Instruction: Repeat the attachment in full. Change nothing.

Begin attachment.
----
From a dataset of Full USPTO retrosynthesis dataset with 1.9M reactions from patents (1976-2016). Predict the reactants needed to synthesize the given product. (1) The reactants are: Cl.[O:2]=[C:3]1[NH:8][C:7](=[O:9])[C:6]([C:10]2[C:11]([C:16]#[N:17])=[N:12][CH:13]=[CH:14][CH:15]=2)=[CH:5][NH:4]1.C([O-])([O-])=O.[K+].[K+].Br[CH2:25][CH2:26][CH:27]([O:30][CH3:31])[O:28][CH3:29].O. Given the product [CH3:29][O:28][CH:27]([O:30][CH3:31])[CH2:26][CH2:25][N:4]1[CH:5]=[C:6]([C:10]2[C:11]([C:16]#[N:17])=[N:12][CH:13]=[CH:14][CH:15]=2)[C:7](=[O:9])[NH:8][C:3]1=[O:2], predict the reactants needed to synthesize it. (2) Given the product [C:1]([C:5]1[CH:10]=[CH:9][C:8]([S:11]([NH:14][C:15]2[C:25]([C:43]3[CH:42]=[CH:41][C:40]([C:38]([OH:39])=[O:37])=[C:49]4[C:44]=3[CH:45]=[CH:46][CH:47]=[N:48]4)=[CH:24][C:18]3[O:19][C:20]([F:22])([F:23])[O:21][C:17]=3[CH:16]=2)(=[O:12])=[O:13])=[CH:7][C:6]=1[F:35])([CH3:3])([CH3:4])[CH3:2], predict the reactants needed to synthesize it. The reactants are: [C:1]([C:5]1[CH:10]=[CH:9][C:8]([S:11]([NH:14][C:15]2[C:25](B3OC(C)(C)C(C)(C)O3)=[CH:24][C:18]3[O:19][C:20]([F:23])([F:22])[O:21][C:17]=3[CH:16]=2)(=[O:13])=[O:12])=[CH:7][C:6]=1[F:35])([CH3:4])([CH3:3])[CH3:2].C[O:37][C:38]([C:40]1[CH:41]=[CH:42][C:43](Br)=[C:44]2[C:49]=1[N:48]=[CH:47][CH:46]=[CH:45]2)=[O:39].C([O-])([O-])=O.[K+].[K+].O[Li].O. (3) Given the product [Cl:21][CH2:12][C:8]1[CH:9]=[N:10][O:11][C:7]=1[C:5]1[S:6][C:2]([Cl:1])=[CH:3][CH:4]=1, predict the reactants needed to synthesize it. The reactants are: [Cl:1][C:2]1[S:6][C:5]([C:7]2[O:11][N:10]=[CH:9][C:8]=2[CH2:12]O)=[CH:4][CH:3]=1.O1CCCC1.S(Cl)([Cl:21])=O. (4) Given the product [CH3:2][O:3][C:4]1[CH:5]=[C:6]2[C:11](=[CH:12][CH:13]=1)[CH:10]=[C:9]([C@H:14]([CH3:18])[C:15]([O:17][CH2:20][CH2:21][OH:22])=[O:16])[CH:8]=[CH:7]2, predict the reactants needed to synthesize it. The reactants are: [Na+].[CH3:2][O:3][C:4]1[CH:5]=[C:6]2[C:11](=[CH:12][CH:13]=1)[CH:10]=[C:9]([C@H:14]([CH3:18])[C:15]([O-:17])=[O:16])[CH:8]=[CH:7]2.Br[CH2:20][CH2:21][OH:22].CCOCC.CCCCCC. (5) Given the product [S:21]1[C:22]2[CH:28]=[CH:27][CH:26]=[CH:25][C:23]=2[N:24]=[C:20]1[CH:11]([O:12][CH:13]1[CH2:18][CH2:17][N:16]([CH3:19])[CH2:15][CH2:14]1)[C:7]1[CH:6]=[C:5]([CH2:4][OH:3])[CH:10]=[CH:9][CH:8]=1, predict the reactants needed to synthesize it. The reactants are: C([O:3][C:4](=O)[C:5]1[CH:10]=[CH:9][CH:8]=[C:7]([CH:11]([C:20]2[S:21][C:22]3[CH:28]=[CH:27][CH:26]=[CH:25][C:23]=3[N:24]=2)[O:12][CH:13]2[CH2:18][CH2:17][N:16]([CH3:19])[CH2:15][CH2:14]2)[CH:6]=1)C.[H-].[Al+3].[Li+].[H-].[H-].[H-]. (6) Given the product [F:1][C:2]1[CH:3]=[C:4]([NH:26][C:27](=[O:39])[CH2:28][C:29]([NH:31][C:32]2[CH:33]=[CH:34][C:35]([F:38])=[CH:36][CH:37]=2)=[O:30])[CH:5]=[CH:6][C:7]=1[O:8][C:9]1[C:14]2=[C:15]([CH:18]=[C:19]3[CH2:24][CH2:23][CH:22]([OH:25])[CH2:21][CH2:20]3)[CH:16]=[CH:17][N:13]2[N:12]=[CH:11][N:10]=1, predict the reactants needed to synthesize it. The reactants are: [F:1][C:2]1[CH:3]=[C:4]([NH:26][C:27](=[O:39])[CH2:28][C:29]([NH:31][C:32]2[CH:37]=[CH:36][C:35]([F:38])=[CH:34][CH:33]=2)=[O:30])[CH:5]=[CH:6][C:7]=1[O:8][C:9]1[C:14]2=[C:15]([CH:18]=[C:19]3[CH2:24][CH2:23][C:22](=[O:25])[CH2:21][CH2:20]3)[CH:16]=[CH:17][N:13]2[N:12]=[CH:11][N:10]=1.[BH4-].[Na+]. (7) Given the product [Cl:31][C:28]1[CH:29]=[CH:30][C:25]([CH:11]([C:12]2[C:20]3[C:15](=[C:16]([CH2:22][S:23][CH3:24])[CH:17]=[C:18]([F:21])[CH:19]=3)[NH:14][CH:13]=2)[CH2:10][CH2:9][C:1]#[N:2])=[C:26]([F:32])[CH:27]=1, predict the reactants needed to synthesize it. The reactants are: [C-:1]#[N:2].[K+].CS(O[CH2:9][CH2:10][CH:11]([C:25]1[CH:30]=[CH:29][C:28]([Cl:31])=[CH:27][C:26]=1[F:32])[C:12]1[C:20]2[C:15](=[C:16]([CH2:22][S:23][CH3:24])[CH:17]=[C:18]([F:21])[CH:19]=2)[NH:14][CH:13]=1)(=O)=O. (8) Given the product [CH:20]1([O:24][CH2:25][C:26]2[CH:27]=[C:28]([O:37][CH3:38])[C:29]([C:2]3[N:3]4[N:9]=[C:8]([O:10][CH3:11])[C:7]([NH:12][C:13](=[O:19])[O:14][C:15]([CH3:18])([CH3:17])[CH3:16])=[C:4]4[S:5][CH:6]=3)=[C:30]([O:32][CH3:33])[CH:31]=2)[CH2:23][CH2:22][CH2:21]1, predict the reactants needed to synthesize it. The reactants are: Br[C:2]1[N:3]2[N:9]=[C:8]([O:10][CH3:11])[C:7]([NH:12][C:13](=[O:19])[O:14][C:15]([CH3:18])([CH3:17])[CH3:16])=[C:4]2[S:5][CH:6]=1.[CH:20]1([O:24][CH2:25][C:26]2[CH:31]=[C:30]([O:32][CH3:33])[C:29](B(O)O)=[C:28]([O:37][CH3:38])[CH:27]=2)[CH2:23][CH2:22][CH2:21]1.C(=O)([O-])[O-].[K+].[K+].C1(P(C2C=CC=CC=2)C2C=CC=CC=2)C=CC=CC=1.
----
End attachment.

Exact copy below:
From a dataset of Full USPTO retrosynthesis dataset with 1.9M reactions from patents (1976-2016). Predict the reactants needed to synthesize the given product. (1) The reactants are: Cl.[O:2]=[C:3]1[NH:8][C:7](=[O:9])[C:6]([C:10]2[C:11]([C:16]#[N:17])=[N:12][CH:13]=[CH:14][CH:15]=2)=[CH:5][NH:4]1.C([O-])([O-])=O.[K+].[K+].Br[CH2:25][CH2:26][CH:27]([O:30][CH3:31])[O:28][CH3:29].O. Given the product [CH3:29][O:28][CH:27]([O:30][CH3:31])[CH2:26][CH2:25][N:4]1[CH:5]=[C:6]([C:10]2[C:11]([C:16]#[N:17])=[N:12][CH:13]=[CH:14][CH:15]=2)[C:7](=[O:9])[NH:8][C:3]1=[O:2], predict the reactants needed to synthesize it. (2) Given the product [C:1]([C:5]1[CH:10]=[CH:9][C:8]([S:11]([NH:14][C:15]2[C:25]([C:43]3[CH:42]=[CH:41][C:40]([C:38]([OH:39])=[O:37])=[C:49]4[C:44]=3[CH:45]=[CH:46][CH:47]=[N:48]4)=[CH:24][C:18]3[O:19][C:20]([F:22])([F:23])[O:21][C:17]=3[CH:16]=2)(=[O:12])=[O:13])=[CH:7][C:6]=1[F:35])([CH3:3])([CH3:4])[CH3:2], predict the reactants needed to synthesize it. The reactants are: [C:1]([C:5]1[CH:10]=[CH:9][C:8]([S:11]([NH:14][C:15]2[C:25](B3OC(C)(C)C(C)(C)O3)=[CH:24][C:18]3[O:19][C:20]([F:23])([F:22])[O:21][C:17]=3[CH:16]=2)(=[O:13])=[O:12])=[CH:7][C:6]=1[F:35])([CH3:4])([CH3:3])[CH3:2].C[O:37][C:38]([C:40]1[CH:41]=[CH:42][C:43](Br)=[C:44]2[C:49]=1[N:48]=[CH:47][CH:46]=[CH:45]2)=[O:39].C([O-])([O-])=O.[K+].[K+].O[Li].O. (3) Given the product [Cl:21][CH2:12][C:8]1[CH:9]=[N:10][O:11][C:7]=1[C:5]1[S:6][C:2]([Cl:1])=[CH:3][CH:4]=1, predict the reactants needed to synthesize it. The reactants are: [Cl:1][C:2]1[S:6][C:5]([C:7]2[O:11][N:10]=[CH:9][C:8]=2[CH2:12]O)=[CH:4][CH:3]=1.O1CCCC1.S(Cl)([Cl:21])=O. (4) Given the product [CH3:2][O:3][C:4]1[CH:5]=[C:6]2[C:11](=[CH:12][CH:13]=1)[CH:10]=[C:9]([C@H:14]([CH3:18])[C:15]([O:17][CH2:20][CH2:21][OH:22])=[O:16])[CH:8]=[CH:7]2, predict the reactants needed to synthesize it. The reactants are: [Na+].[CH3:2][O:3][C:4]1[CH:5]=[C:6]2[C:11](=[CH:12][CH:13]=1)[CH:10]=[C:9]([C@H:14]([CH3:18])[C:15]([O-:17])=[O:16])[CH:8]=[CH:7]2.Br[CH2:20][CH2:21][OH:22].CCOCC.CCCCCC. (5) Given the product [S:21]1[C:22]2[CH:28]=[CH:27][CH:26]=[CH:25][C:23]=2[N:24]=[C:20]1[CH:11]([O:12][CH:13]1[CH2:18][CH2:17][N:16]([CH3:19])[CH2:15][CH2:14]1)[C:7]1[CH:6]=[C:5]([CH2:4][OH:3])[CH:10]=[CH:9][CH:8]=1, predict the reactants needed to synthesize it. The reactants are: C([O:3][C:4](=O)[C:5]1[CH:10]=[CH:9][CH:8]=[C:7]([CH:11]([C:20]2[S:21][C:22]3[CH:28]=[CH:27][CH:26]=[CH:25][C:23]=3[N:24]=2)[O:12][CH:13]2[CH2:18][CH2:17][N:16]([CH3:19])[CH2:15][CH2:14]2)[CH:6]=1)C.[H-].[Al+3].[Li+].[H-].[H-].[H-]. (6) Given the product [F:1][C:2]1[CH:3]=[C:4]([NH:26][C:27](=[O:39])[CH2:28][C:29]([NH:31][C:32]2[CH:33]=[CH:34][C:35]([F:38])=[CH:36][CH:37]=2)=[O:30])[CH:5]=[CH:6][C:7]=1[O:8][C:9]1[C:14]2=[C:15]([CH:18]=[C:19]3[CH2:24][CH2:23][CH:22]([OH:25])[CH2:21][CH2:20]3)[CH:16]=[CH:17][N:13]2[N:12]=[CH:11][N:10]=1, predict the reactants needed to synthesize it. The reactants are: [F:1][C:2]1[CH:3]=[C:4]([NH:26][C:27](=[O:39])[CH2:28][C:29]([NH:31][C:32]2[CH:37]=[CH:36][C:35]([F:38])=[CH:34][CH:33]=2)=[O:30])[CH:5]=[CH:6][C:7]=1[O:8][C:9]1[C:14]2=[C:15]([CH:18]=[C:19]3[CH2:24][CH2:23][C:22](=[O:25])[CH2:21][CH2:20]3)[CH:16]=[CH:17][N:13]2[N:12]=[CH:11][N:10]=1.[BH4-].[Na+]. (7) Given the product [Cl:31][C:28]1[CH:29]=[CH:30][C:25]([CH:11]([C:12]2[C:20]3[C:15](=[C:16]([CH2:22][S:23][CH3:24])[CH:17]=[C:18]([F:21])[CH:19]=3)[NH:14][CH:13]=2)[CH2:10][CH2:9][C:1]#[N:2])=[C:26]([F:32])[CH:27]=1, predict the reactants needed to synthesize it. The reactants are: [C-:1]#[N:2].[K+].CS(O[CH2:9][CH2:10][CH:11]([C:25]1[CH:30]=[CH:29][C:28]([Cl:31])=[CH:27][C:26]=1[F:32])[C:12]1[C:20]2[C:15](=[C:16]([CH2:22][S:23][CH3:24])[CH:17]=[C:18]([F:21])[CH:19]=2)[NH:14][CH:13]=1)(=O)=O. (8) Given the product [CH:20]1([O:24][CH2:25][C:26]2[CH:27]=[C:28]([O:37][CH3:38])[C:29]([C:2]3[N:3]4[N:9]=[C:8]([O:10][CH3:11])[C:7]([NH:12][C:13](=[O:19])[O:14][C:15]([CH3:18])([CH3:17])[CH3:16])=[C:4]4[S:5][CH:6]=3)=[C:30]([O:32][CH3:33])[CH:31]=2)[CH2:23][CH2:22][CH2:21]1, predict the reactants needed to synthesize it. The reactants are: Br[C:2]1[N:3]2[N:9]=[C:8]([O:10][CH3:11])[C:7]([NH:12][C:13](=[O:19])[O:14][C:15]([CH3:18])([CH3:17])[CH3:16])=[C:4]2[S:5][CH:6]=1.[CH:20]1([O:24][CH2:25][C:26]2[CH:31]=[C:30]([O:32][CH3:33])[C:29](B(O)O)=[C:28]([O:37][CH3:38])[CH:27]=2)[CH2:23][CH2:22][CH2:21]1.C(=O)([O-])[O-].[K+].[K+].C1(P(C2C=CC=CC=2)C2C=CC=CC=2)C=CC=CC=1.